Victor Teissler | Penetration Practice Lead
How did you originally become interested in cybersecurity?
I remember participating in computer lab studies in elementary school. As kids, we would excitedly share new tricks, shortcuts and understandings. I think that cultivated in me a fundamental appreciation for exploring technology and teaching / learning from others.
In middle school, software was installed on the computer lab systems that would prevent us from certain actions while filters restricted access to the internet. I began working on exploring the restrictions. There was a moment in time where I realized that trying to bypass the restrictions was more rewarding than the content on the other side. I have long forgotten what it was that I wanted access to in the first place.
What part of your job sparks the most joy for you
Figuring out complex things and making unexpected functionality or behavior manifest.
What would you consider your biggest professional achievement to be?
I think back to moments where a confluence of disciplines granted me relatively rare insights into a problem.
One that sticks out to me was the quick creation of a local privilege escalation exploit. There was a program, written in C, that had an embedded python interpreter. The program was owned by root and had the setuid bit set. Reading through the assembly revealed a mistake, the application first evaluated a python script stored within itself and then relinquished its root privileges. Setting an environment variable caused the embedded python interpreter to load modules from a user-controlled directory. This allowed me to insert a few lines of code that ran as root, granting full access to the system.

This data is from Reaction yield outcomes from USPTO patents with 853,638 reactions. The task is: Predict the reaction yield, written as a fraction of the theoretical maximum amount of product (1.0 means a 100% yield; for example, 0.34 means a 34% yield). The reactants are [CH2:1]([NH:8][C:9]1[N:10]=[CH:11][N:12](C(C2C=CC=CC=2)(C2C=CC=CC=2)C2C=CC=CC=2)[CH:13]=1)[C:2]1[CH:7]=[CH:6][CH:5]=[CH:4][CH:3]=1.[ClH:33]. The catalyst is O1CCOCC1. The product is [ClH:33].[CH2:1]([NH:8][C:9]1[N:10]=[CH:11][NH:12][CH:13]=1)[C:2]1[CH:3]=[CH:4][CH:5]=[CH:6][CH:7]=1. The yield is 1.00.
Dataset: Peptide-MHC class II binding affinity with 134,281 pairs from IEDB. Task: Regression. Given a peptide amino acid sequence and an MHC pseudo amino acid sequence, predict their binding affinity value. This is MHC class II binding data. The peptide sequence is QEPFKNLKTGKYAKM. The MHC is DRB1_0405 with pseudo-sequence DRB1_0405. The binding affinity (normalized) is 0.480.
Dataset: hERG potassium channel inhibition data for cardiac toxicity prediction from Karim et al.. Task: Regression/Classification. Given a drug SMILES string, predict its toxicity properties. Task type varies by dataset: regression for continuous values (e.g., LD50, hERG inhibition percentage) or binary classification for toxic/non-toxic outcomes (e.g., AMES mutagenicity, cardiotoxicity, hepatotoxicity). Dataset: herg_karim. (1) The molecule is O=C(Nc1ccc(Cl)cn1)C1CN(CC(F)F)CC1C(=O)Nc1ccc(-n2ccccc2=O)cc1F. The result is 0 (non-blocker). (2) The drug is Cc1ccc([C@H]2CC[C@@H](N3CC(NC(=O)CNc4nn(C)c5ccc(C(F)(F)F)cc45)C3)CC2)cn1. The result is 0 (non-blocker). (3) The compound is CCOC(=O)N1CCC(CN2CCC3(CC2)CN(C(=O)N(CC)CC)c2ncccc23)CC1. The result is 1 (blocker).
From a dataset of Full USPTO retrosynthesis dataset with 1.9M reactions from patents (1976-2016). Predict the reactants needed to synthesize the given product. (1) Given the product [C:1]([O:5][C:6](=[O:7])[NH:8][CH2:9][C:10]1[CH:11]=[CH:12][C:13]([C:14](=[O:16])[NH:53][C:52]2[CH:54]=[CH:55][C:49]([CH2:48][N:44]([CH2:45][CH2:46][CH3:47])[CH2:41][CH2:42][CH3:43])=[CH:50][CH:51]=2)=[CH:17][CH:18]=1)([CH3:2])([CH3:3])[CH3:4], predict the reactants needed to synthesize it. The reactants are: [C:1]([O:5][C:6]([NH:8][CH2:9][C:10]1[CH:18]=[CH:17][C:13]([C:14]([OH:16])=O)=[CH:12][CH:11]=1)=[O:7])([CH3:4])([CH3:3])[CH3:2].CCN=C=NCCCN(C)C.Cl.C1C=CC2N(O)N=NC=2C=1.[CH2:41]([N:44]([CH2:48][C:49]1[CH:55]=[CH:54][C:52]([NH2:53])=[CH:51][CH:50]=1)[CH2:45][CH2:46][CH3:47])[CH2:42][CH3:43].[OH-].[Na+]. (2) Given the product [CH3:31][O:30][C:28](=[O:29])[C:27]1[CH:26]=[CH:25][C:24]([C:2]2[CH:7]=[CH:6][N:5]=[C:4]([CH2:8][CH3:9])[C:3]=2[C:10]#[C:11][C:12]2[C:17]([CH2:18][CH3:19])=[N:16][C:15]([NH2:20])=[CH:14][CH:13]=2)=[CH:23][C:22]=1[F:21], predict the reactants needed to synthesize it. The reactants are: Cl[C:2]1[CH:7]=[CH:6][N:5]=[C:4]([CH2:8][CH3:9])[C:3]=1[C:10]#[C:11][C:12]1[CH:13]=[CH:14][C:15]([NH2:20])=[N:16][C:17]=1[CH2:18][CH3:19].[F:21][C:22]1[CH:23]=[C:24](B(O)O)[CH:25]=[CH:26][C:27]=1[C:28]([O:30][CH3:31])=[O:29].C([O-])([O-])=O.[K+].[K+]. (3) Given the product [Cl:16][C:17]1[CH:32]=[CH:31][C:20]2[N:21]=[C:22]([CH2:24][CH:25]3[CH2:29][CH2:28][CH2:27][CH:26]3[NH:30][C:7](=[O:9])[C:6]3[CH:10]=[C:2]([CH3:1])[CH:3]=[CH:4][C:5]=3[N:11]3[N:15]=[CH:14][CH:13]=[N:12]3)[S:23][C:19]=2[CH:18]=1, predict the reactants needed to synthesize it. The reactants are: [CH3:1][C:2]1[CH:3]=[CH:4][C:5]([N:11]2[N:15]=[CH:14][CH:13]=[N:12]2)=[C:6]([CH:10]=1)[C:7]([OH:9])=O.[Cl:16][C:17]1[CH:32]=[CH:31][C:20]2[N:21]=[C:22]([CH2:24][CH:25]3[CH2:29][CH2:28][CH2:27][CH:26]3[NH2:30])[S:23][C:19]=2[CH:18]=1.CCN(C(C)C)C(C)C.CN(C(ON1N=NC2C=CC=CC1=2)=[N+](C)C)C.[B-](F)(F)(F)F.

Modifications to specific libraries or that time I hacked a really cool and well-designed fire suppression system through its smart security camera. I think I get a kick out of gaining access through a security component.
What did you do before you came to work at Digital Silence?
Once I was a c/c++ programmer. I knew I wanted to be a penetration tester, but I felt that my programming was, for lack of a better term, feral. After college I decided to work as a programmer until I felt that I could easily express my ideas in code.
What is your biggest pet peeve that corporations do or forget to do when it comes to cybersecurity/protecting their information from threat actors?
Probably not enforcing SMB signing. It is far too common and makes attacking Windows networks trivial. Without SMB signing, it is common for a penetration tester to get domain admin before lunch on the first day of their engagement.
What is something you wish everyone knew about cybersecurity?
That it is fun to learn and has a welcoming community.
When you’re not in cyberspace, what are you typically doing?
Thinking about cyberspace. I have also been known to enjoy climbing and traveling.
Who is your favorite movie or TV show that has a cybersecurity theme?
Probably the 1992 film Sneakers.
Fun fact about yourself?
My family moved to the US to escape occupying forces in 1988.